Top 7 Tips for Maintaining a Team ConnectionWritten by Kevin Kearns
Thousands of love songs portray sad stories of fire going out in a romantic relationship. Business teams face same danger. Members of a team can become too familiar and stuck in patterns of doing bare minimum when it comes to teamwork. Similar to song "You Don't Bring Me Flowers Anymore," feeling that occurs when thrill is gone is usually felt by all involved. As a leader, you have power to influence how connected your team remains over time. Follow these seven tips and you will lead your team around or even through rough spots involved with staying connected.
1. Think Big: Help your team remember why they are together. As you face day-to-day task of getting work done, reason for all effort often gets lost. In order to keep a team motivated, it is crucial that you have a higher purpose behind what you are doing. A leader must remind team members that together, they are moving toward this grand vision. If captain of ship does not seem concerned about where they are headed, why will crew?
2. Think Small: Every interaction is either a deposit or a withdrawal. As important as Big Picture is, it will mean little if team shows little value to one another on a regular basis. As leader, you must model importance of valuing each other in daily interactions. Last-minute deadlines often interrupt common courtesies - however, those times provide even more reason to acknowledge each other when you have an opportunity. Bob will not be inspired by your vision if you don't even say hello when you see him in halls.
3. Drive Fun Bus: It is easy to stay connected when you are having fun! Not to say that you need to sharpen your stand-up comedy act, but be prepared to inject some fun into team. High performing teams can burn out by focusing too much on producing. When you throw some fun into mix, team is able to recharge their batteries and keep going. A great way to add some fun is to do a relevant team building activity and discussion during your next meeting.
4. Be a Stage Mother: Educate team on group stages. It is widely accepted that groups go through stages as they grow. There is "forming" stage where everyone plays nice, not wanting to rock boat. Next comes "storming" stage when team members attempt to define what roles they will play in group. Then, comes "norming" stage which sees group settle into a standard of working together. After norming, strong groups move into "performing" stage. This is stage we want from beginning. Finally, "adjourning" stage is when group disbands, sometimes by choice, sometimes not by choice. Educating your team about natural growth stages for all teams will allow them to adjust to growing pains.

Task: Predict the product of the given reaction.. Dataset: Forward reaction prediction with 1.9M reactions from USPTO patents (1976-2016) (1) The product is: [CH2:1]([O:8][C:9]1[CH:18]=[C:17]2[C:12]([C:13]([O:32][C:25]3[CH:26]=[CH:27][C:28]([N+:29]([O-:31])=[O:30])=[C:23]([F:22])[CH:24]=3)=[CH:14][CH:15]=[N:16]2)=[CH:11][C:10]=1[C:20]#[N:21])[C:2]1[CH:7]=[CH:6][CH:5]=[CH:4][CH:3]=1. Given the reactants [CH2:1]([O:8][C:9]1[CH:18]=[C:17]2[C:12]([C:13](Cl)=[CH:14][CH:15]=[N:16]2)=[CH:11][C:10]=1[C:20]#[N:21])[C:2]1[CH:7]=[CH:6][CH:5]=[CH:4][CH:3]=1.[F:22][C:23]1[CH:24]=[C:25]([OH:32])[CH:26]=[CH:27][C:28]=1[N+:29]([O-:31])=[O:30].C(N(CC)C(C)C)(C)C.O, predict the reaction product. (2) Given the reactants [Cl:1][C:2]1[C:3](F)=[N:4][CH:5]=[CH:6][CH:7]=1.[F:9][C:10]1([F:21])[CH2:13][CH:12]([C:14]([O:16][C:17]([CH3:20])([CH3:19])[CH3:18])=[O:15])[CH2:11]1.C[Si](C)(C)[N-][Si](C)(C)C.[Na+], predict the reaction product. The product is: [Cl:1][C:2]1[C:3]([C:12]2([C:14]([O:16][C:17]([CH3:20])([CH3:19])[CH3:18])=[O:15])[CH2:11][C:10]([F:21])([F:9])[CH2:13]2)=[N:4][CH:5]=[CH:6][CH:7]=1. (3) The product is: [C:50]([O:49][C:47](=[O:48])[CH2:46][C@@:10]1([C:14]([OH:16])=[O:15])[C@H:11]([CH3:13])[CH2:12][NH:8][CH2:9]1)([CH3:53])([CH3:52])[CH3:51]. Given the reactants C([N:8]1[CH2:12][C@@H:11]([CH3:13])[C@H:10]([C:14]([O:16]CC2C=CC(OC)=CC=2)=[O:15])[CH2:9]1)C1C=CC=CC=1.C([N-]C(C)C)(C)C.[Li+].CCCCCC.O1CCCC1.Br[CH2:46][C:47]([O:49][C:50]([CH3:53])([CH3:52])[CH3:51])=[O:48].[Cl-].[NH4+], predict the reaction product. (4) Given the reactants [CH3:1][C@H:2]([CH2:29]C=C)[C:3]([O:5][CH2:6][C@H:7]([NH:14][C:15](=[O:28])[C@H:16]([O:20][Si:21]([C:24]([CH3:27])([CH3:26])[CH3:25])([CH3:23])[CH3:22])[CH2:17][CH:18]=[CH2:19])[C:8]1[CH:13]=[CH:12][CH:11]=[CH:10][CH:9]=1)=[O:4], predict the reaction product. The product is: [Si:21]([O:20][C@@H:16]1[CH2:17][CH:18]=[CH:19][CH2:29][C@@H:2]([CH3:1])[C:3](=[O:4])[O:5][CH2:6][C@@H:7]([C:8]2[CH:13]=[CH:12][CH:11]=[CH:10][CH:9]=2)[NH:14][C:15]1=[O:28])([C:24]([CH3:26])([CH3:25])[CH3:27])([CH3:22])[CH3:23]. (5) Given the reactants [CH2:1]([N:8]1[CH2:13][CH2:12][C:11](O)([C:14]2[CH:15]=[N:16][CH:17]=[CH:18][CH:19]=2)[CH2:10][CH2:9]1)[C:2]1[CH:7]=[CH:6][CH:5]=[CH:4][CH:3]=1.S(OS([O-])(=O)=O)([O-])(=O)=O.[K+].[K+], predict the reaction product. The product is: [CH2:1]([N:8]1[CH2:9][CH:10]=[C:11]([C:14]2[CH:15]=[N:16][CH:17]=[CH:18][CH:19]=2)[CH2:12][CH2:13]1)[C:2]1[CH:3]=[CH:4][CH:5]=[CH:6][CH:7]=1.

Make the Most of Your Time - Focus on StrengthsWritten by Martin Haworth
Time efficiency and business effectiveness are much better served when we focus our efforts where we are strongest – when we are aligned with our values and skills. And by delegating those parts of our skill-set which less best suited, we get best of both worlds.
Once working and focused in tune with what they do best, your people are freed up to deliver their very best performances. They encourage others to work to their strengths too. Thus, each is far more effective. By recognising this in each other, there is another benefit. Everyone realises value that differences can bring to team, business or organisation. And that is valued - people work together much more freely.
So, by challenging each other to be honest about what others can do better than they can, all benefit. Everyone is enabled to deliver what they do best, and by elevating them to work together, bond grows as each values performances where they work best.
In their excellent book, “Now Discover Your Strengths”, Marcus Buckingham and Curt Coffman explore hugely value-creating process which many organisations have embodied in their culture, by enabling individuals to do what they do best, more of time.
The best individuals deliver exceptional performance in about just 5-6 of likely 8-10 competencies which their job requires. The enlightened ones realise they can’t do everything well and discover coping strategies for those areas which they need to deliver, but can’t, for one reason or another - simply they bring huge qualities to their role, but not everything. This fits for management roles from top to bottom of an organisation.